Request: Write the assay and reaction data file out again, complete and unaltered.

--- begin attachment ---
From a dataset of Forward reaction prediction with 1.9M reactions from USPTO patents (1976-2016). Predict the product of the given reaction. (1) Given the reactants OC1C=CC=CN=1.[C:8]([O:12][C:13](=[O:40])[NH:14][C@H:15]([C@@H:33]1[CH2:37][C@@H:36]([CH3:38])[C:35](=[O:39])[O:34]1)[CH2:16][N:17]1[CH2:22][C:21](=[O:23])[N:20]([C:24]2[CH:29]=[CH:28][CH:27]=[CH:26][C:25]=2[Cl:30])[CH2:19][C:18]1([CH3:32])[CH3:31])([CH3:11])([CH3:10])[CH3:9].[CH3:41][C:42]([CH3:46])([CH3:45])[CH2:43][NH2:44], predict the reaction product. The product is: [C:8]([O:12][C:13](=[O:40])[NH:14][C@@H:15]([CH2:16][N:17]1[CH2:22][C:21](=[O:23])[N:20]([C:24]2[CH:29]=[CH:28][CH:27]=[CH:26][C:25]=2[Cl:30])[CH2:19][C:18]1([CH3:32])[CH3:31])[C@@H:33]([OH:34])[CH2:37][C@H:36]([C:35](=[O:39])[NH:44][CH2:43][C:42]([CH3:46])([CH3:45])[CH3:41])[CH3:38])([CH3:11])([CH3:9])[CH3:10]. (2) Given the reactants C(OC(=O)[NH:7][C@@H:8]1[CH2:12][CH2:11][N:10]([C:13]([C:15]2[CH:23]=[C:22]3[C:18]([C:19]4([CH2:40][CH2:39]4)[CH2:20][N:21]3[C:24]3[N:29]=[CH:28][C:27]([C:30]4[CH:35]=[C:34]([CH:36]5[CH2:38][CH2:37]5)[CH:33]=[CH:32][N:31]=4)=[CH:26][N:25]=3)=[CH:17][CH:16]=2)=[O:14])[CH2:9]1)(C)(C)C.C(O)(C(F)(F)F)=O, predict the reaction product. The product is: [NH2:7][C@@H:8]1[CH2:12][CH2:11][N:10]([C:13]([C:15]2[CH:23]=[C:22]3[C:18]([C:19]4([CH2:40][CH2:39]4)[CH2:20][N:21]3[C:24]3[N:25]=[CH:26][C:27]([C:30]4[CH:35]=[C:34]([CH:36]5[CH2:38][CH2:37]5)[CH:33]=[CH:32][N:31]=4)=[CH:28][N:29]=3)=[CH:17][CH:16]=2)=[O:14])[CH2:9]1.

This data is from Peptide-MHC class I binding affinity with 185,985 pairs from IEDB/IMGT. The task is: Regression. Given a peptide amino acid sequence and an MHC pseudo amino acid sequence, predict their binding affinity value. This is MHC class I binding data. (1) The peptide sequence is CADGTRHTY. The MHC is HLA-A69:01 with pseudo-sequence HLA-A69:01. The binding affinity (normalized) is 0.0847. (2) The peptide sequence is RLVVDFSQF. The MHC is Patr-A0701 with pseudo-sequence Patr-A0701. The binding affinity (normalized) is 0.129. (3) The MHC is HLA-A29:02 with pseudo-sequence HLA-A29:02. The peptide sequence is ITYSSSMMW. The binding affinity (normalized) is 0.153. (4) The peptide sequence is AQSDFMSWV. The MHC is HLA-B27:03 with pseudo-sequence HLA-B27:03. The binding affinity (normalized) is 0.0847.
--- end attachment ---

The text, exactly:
From a dataset of Forward reaction prediction with 1.9M reactions from USPTO patents (1976-2016). Predict the product of the given reaction. (1) Given the reactants OC1C=CC=CN=1.[C:8]([O:12][C:13](=[O:40])[NH:14][C@H:15]([C@@H:33]1[CH2:37][C@@H:36]([CH3:38])[C:35](=[O:39])[O:34]1)[CH2:16][N:17]1[CH2:22][C:21](=[O:23])[N:20]([C:24]2[CH:29]=[CH:28][CH:27]=[CH:26][C:25]=2[Cl:30])[CH2:19][C:18]1([CH3:32])[CH3:31])([CH3:11])([CH3:10])[CH3:9].[CH3:41][C:42]([CH3:46])([CH3:45])[CH2:43][NH2:44], predict the reaction product. The product is: [C:8]([O:12][C:13](=[O:40])[NH:14][C@@H:15]([CH2:16][N:17]1[CH2:22][C:21](=[O:23])[N:20]([C:24]2[CH:29]=[CH:28][CH:27]=[CH:26][C:25]=2[Cl:30])[CH2:19][C:18]1([CH3:32])[CH3:31])[C@@H:33]([OH:34])[CH2:37][C@H:36]([C:35](=[O:39])[NH:44][CH2:43][C:42]([CH3:46])([CH3:45])[CH3:41])[CH3:38])([CH3:11])([CH3:9])[CH3:10]. (2) Given the reactants C(OC(=O)[NH:7][C@@H:8]1[CH2:12][CH2:11][N:10]([C:13]([C:15]2[CH:23]=[C:22]3[C:18]([C:19]4([CH2:40][CH2:39]4)[CH2:20][N:21]3[C:24]3[N:29]=[CH:28][C:27]([C:30]4[CH:35]=[C:34]([CH:36]5[CH2:38][CH2:37]5)[CH:33]=[CH:32][N:31]=4)=[CH:26][N:25]=3)=[CH:17][CH:16]=2)=[O:14])[CH2:9]1)(C)(C)C.C(O)(C(F)(F)F)=O, predict the reaction product. The product is: [NH2:7][C@@H:8]1[CH2:12][CH2:11][N:10]([C:13]([C:15]2[CH:23]=[C:22]3[C:18]([C:19]4([CH2:40][CH2:39]4)[CH2:20][N:21]3[C:24]3[N:25]=[CH:26][C:27]([C:30]4[CH:35]=[C:34]([CH:36]5[CH2:38][CH2:37]5)[CH:33]=[CH:32][N:31]=4)=[CH:28][N:29]=3)=[CH:17][CH:16]=2)=[O:14])[CH2:9]1.

This data is from Peptide-MHC class I binding affinity with 185,985 pairs from IEDB/IMGT. The task is: Regression. Given a peptide amino acid sequence and an MHC pseudo amino acid sequence, predict their binding affinity value. This is MHC class I binding data. (1) The peptide sequence is CADGTRHTY. The MHC is HLA-A69:01 with pseudo-sequence HLA-A69:01. The binding affinity (normalized) is 0.0847. (2) The peptide sequence is RLVVDFSQF. The MHC is Patr-A0701 with pseudo-sequence Patr-A0701. The binding affinity (normalized) is 0.129. (3) The MHC is HLA-A29:02 with pseudo-sequence HLA-A29:02. The peptide sequence is ITYSSSMMW. The binding affinity (normalized) is 0.153. (4) The peptide sequence is AQSDFMSWV. The MHC is HLA-B27:03 with pseudo-sequence HLA-B27:03. The binding affinity (normalized) is 0.0847.